Final year undergraduate students are being urged to have their say before the National Student Survey (NSS) closes on 30 April.
To say thank you for taking part, the University is giving £3 in FREE print credits to all students who complete the survey online.
There are also two £500 Graduation Packages up for grabs for the department with the highest response rate and the department with the most improved response rate.
The Department of Cultures, Languages and Area Studies (CLAS) is currently leading the highest response rate race again this year with 84.3%. The department currently in the lead for the most improved rate prize is the School of Archaeology, Classics and Egyptology, with a 11.6% increase on their 2013 rate at the same point in the survey.
Last year’s winners were the Department of Sociology, Social Policy and Criminology which achieved a 13% increase on the 2012 response in the department, and CLAS which achieved an impressive 93% response rate overall.
Both departments used their prizes to celebrate with students with CLAS holding an end of exams party, while the Department of Sociology, Social Policy and Criminology celebrated before their graduation ceremony at an event in the Crypt Hall of the Metropolitan Cathedral.
The NSS is a national survey which gives final year undergraduate students the opportunity to share their views about their experience at University.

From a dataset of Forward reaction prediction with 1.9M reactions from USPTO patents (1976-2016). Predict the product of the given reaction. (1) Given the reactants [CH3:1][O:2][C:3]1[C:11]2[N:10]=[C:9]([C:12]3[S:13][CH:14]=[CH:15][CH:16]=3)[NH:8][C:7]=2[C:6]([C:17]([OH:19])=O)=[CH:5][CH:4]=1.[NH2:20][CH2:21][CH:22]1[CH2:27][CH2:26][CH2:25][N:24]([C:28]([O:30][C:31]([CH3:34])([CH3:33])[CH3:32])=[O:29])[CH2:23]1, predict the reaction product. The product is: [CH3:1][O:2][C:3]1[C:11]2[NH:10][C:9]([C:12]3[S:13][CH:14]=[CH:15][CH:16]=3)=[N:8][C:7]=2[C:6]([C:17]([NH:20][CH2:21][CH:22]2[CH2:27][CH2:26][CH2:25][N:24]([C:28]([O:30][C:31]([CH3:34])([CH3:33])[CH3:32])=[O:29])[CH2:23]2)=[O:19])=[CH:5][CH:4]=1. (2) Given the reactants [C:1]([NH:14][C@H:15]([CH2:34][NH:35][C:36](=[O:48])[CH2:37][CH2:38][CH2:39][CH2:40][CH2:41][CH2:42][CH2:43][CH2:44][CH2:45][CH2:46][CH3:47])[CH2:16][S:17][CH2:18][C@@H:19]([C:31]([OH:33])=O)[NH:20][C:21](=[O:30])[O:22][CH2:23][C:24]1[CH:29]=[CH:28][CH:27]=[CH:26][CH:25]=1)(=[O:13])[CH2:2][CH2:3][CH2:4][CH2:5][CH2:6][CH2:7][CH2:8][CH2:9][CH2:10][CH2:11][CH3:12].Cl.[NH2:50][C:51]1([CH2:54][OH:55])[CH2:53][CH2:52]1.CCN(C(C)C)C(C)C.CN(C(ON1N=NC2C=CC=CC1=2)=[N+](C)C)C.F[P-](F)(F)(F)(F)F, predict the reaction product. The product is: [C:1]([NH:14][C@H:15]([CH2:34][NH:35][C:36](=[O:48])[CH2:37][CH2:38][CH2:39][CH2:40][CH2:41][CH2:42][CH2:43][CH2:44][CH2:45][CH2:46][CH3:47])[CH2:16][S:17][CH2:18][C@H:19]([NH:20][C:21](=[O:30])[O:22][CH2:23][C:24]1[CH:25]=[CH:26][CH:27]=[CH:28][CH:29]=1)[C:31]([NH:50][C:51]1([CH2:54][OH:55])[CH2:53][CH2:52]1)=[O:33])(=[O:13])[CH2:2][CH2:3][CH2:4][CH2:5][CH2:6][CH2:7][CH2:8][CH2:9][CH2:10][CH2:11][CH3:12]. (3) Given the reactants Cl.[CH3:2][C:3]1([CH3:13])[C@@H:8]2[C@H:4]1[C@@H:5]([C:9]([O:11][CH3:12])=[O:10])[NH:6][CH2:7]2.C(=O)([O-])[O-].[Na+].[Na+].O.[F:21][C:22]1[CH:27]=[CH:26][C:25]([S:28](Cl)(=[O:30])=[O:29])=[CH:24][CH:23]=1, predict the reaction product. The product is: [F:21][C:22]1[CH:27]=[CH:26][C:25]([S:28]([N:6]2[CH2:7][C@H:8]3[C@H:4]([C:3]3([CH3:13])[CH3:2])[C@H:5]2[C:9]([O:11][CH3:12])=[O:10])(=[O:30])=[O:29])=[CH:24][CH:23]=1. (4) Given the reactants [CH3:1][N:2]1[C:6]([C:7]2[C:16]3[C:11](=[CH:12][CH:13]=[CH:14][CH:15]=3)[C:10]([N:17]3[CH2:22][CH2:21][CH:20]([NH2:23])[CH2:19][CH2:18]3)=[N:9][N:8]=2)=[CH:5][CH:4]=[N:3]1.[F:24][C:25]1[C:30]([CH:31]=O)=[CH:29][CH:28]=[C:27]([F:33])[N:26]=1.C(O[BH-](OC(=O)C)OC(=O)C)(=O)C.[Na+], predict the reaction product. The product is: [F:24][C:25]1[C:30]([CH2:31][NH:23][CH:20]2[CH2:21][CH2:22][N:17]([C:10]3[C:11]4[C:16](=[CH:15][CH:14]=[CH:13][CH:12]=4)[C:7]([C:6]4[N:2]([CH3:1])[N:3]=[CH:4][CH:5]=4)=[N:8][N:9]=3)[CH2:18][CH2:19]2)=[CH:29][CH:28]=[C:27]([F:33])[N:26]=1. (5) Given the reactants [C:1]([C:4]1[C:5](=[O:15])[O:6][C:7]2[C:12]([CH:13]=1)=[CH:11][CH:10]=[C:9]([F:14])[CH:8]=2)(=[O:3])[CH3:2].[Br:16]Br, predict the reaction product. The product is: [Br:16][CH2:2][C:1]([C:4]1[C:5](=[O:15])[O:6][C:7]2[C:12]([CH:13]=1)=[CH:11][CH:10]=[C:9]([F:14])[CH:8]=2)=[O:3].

Students who are eligible to take part are asked to give their opinion on a number of areas including teaching quality, assessment and feedback on their work, academic support and learning resources. The results, which are published in September, are an important indicator of student satisfaction.
All eligible students have received an email inviting them to take part in the survey and explaining how to claim the free print credits.
You can find out more about improvements which have been made based on previous years’ feedback by looking at ‘student feedback’ stories on Student News.
The NSS is commissioned by the Higher Education Funding Council for England (HEFCE) and administered by independent research agency Ipsos MORI. It is part of a quality assurance system to generate more detailed information about teaching quality.